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Water that lasts forever

Many of our older generation might still remember the Hollywood “sex goddess” Marylene Monroe of the 1950s? Monroe had everything – beauty, fame, money – but despite all this, deep down she was unhappy and her life empty. One morning she was found dead in her room. She had committed suicide by taking an overdose of sleeping pills.

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Then there was the rock-and-roll star Elvis Presley who went on to make dozens of Gold Records, send millions of hysterical fans into ululations of delight, and gross US$1 billion in earnings – before he died at the young age of 42, in August, 1977. He died of an excess of drugs and junk food.

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Modern psychiatry’s files are loaded with cases of persons who have managed to acquire everything they thought they needed to make them happy, except peace of soul.

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In this Third Sunday of Lent, Jesus encounters a Samaritan woman coming to the well to draw water. Jesus asks her for water to drink. The woman was taken aback since it was forbidden for a Jew to speak to a Samaritan because the Jews considered the Samaritans unclean.

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Jesus said, “If you knew the gift of God and who is saying to you…he would have given you living water” (Jn 4,10).
Jesus added, “Everyone who drinks this water will be thirsty again; but whoever drinks the water I shall give will never thirst” (Jn 4,13).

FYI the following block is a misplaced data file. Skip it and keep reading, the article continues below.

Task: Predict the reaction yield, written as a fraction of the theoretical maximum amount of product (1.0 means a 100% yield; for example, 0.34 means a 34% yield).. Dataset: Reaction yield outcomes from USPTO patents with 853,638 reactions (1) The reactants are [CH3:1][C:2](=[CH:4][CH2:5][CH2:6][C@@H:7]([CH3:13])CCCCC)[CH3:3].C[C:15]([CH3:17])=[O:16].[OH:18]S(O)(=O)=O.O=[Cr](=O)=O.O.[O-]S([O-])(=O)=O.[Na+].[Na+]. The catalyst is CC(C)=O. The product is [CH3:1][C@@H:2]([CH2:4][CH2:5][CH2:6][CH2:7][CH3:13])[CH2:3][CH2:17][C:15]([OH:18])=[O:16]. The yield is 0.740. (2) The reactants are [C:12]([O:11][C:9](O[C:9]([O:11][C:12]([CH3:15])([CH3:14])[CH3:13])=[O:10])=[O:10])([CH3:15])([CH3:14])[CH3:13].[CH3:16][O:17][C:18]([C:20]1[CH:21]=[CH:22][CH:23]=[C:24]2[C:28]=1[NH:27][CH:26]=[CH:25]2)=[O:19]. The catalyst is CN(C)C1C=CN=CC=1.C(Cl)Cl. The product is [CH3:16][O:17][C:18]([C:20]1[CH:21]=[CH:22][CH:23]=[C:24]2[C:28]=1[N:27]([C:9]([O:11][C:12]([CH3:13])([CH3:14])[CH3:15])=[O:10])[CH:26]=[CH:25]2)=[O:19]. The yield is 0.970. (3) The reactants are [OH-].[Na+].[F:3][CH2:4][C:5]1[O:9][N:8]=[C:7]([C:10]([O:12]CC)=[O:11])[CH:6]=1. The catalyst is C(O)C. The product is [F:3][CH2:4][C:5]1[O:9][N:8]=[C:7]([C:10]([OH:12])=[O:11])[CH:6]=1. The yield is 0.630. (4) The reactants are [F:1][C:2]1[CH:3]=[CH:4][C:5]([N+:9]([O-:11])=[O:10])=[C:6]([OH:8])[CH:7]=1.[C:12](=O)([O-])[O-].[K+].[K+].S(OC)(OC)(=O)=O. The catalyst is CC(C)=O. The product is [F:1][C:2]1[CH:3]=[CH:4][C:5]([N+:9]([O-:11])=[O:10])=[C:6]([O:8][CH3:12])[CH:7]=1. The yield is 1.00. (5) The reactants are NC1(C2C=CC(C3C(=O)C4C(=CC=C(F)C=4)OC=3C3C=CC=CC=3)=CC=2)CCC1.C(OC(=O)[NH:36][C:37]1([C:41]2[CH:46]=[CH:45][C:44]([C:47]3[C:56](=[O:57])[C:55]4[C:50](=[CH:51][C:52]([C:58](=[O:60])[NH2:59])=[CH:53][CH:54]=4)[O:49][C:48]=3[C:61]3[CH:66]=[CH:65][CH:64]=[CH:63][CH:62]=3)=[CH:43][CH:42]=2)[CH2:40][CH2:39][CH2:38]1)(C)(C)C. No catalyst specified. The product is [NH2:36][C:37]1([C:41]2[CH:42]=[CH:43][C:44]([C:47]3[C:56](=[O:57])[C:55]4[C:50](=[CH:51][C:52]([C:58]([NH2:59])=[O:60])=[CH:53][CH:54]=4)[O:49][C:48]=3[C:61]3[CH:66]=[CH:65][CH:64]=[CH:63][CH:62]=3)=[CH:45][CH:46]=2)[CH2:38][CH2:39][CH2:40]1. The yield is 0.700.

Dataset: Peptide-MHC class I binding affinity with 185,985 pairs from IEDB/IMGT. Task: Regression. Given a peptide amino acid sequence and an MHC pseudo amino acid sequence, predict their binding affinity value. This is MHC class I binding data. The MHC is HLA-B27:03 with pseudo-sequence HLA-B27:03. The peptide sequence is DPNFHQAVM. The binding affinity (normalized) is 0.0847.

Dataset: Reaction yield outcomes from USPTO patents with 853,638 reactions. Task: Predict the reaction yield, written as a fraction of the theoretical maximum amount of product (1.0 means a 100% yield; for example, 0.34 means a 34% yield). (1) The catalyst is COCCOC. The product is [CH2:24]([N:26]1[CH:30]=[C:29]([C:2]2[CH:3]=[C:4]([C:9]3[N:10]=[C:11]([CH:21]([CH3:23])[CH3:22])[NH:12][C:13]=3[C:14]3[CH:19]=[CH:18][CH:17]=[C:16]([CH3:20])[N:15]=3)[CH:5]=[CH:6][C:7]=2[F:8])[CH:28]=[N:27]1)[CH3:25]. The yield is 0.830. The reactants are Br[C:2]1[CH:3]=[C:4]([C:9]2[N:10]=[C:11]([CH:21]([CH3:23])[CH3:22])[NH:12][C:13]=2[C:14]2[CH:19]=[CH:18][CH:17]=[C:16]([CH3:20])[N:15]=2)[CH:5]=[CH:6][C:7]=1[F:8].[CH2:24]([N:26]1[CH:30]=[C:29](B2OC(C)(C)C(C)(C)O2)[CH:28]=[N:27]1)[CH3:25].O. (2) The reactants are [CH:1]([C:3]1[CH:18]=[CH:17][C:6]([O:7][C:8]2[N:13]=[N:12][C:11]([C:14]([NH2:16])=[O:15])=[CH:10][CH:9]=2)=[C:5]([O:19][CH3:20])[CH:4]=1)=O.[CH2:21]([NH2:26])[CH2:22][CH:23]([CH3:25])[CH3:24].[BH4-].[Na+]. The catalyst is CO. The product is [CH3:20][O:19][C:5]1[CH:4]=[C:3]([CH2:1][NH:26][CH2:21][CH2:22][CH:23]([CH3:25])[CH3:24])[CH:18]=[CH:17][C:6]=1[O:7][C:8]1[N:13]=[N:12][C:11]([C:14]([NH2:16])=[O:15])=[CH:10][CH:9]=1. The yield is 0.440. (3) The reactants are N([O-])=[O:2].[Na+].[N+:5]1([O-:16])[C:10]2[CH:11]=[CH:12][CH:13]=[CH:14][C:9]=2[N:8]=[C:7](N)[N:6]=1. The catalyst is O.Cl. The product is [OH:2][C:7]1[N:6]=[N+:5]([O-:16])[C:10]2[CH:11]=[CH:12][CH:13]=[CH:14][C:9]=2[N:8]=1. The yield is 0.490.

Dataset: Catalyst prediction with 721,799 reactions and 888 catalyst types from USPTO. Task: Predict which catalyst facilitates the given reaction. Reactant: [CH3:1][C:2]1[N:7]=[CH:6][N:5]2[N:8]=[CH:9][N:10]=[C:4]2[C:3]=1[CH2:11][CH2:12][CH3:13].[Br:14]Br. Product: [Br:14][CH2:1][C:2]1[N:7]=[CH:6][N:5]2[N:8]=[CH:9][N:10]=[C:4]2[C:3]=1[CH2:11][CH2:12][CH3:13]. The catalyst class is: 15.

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Jesus was talking about water of the Spirit that quenches human thirst that lasts to eternal life with God.

Celebrities, like Marylene Monroe and Elvis Presley, tried looking for that water but unfortunately, could not find it in worldly pleasures, fame, wealth, and drugs.

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I have known a doctor, a specialist in gynecology, who became a priest. “Perhaps you did it,” I kidded, “because you ran out of clients, you being male!” He replied, “No, it’s because I had always wanted to become a priest.”

There are other lay professionals who say the same: “Though I don’t receive a high pay now, I’m much happier serving the Lord directly.”

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Material and physical needs cannot satisfy us. Only God can. And this is what St. Augustine discovered after a long and tortuous search for true fulfillment. “You have made us for yourself, O Lord, and our hearts are restless until they rest in You.”

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ST. JOSEPH. Tomorrow, March 20, is the feast of St. Joseph, the husband of the Blessed Mother and patron of the universal Church.

Because he was the material provider of the Holy Family, St. Joseph is the patron of those who are financially needy.

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So, pray to St. Joseph for financial help, especially for those who have AIDS, not sexually-transmitted sickness, but “Acute Income Deficiency Syndrome.” In local parlance, “palaging kinakapos sa pera.”

Also, he is the patron saint of the dying. Don’t forget to pray to him for a good and peaceful death.

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